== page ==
Taliban targets foreigners in latest Afghanistan attack
A precision attack by the Taliban on a restaurant popular with foreigners in Kabul resulted in 13 dead - including two Americans.
Police say a suicide bomber blew himself up outside the restaurant, and that two gunmen then stormed the establishment spraying diners with bullets, killing 13 foreigners, including a top envoy of the International Monetary Fund for Afghanistan, the senior United Nations political affairs officer and two other U.N. staffers, and two Americans with the American University in Afghanistan.
The gunmen were killed by police.
The attack is seen as a critical blow to Afghan peace and reconciliation efforts, and it has raised serious concerns ahead of the security transition that is due to begin in Afghanistan in April.
Authorities in Kabul say that investigations are under way to determine circumstances that led to what is being condemned as the deadliest assault on foreign civilians in Afghanistan since the start of U.S.-led military campaign in 2001.
Addressing a gathering of provincial police chiefs in Kabul on Saturday, Interior Minister Mohammad Omar Daudzai, who oversees Afghan police forces, said he has suspended the commander and intelligence officer in charge of the district and placed both of them under investigation.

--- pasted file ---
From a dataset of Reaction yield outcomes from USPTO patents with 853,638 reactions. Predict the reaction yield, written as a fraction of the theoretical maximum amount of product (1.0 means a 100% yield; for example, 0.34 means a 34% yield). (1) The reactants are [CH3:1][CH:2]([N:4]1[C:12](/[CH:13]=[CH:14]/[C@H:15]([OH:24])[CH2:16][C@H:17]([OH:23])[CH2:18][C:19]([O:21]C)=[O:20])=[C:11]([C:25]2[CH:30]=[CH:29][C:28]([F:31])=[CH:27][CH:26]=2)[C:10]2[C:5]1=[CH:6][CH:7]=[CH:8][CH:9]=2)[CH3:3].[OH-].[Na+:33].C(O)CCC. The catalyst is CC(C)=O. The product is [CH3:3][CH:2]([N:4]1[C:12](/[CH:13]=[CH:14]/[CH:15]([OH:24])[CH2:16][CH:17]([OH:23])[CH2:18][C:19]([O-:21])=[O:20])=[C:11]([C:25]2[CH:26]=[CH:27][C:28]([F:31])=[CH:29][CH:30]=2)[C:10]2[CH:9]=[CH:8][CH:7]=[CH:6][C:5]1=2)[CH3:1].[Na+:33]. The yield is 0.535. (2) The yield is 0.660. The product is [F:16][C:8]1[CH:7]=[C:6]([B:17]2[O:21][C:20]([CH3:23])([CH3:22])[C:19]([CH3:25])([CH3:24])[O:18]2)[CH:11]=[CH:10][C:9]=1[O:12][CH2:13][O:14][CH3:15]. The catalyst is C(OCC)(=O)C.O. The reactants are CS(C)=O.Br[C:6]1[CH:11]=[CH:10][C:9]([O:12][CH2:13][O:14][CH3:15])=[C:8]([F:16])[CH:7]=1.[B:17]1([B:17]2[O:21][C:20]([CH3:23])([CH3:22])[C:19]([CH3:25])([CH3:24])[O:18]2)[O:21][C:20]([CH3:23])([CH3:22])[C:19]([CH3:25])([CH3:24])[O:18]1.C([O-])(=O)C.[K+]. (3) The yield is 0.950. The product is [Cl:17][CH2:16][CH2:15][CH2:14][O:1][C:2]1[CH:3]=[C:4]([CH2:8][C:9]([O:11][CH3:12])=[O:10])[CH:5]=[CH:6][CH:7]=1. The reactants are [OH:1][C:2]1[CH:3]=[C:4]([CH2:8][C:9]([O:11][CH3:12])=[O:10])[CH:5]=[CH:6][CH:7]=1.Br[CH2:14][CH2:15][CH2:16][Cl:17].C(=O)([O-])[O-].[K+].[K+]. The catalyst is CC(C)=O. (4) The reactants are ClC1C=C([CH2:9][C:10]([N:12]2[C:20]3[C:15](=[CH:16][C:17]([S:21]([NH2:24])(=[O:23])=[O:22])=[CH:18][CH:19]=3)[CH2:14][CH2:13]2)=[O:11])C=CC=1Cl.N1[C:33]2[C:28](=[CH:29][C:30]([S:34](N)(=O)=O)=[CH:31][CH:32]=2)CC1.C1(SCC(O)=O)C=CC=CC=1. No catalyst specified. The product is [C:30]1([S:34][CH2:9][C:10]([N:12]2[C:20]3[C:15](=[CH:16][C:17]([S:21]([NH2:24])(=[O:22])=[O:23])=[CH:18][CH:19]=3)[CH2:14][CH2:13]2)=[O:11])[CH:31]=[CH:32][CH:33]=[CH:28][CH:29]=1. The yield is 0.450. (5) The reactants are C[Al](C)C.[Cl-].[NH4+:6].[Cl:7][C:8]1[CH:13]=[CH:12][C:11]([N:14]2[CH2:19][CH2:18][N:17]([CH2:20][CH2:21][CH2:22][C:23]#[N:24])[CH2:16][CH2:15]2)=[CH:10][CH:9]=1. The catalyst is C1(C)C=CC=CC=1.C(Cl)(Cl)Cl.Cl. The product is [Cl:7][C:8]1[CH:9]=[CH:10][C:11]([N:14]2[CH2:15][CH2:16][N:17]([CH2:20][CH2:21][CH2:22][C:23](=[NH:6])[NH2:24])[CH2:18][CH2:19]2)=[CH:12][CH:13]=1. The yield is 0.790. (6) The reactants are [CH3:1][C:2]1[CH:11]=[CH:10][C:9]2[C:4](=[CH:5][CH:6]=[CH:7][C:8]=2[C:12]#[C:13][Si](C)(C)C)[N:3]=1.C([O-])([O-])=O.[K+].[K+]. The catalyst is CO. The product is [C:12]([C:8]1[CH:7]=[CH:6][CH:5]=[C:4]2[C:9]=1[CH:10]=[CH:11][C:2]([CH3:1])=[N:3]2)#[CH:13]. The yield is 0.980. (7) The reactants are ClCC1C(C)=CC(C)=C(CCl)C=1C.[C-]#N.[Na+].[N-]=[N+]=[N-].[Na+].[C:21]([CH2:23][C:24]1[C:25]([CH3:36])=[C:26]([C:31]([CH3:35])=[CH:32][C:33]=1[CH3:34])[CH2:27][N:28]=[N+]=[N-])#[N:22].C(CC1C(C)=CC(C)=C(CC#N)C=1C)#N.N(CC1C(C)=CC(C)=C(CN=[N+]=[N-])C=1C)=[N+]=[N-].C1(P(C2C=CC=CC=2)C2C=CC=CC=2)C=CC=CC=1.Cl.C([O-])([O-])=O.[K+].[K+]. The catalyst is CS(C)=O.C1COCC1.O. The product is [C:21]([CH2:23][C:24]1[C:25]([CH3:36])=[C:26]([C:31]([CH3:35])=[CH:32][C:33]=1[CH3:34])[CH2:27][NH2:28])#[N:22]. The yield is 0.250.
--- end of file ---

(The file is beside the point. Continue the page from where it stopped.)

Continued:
"The aim of attacks against civilian locations like the restaurant is to isolate Afghanistan by discouraging foreigners from visiting and living in the country and forcing educated Afghan youth to flee abroad," he said, describing an enemy that wants to push Afghanistan back to a previous century.
"Afghanistan has completely changed and the youth this time is not ready to flee," he said.
Claiming responsibility for the attack, Taliban spokesman Zabihullah Mujahid told VOA that penetration of its fighters into such a heavily-guarded part of Kabul demonstrates that the group is capable of regaining control of the country after withdrawal of foreign troops.
If the Taliban "can have access and transport fighters to what [Afghan authorities] dub a Red Line area where senior officials of invading countries reside, it shows the Taliban has the capability to retake our country," he said.
You might recall that the UN - and most foreigners - pulled out of Iraq when they began to become targets of the insurgency. It seems likely that a few more attacks like this one will result in a similar flight.
Of special note is the Taliban's confidence that once the US military is gone, they can pretty much just walk in and take over. It may not be that easy, but there are few in or out of government who believe the Afghan army is capable of standing up to the Taliban for very long.
And so, another example of hard won military success, bought with blood and treasure, will be sacrificed for politicial expediency by the Obama administration. As we discovered in the recently published Gates memoirs, the sad fact is that President Obama just doesn't care.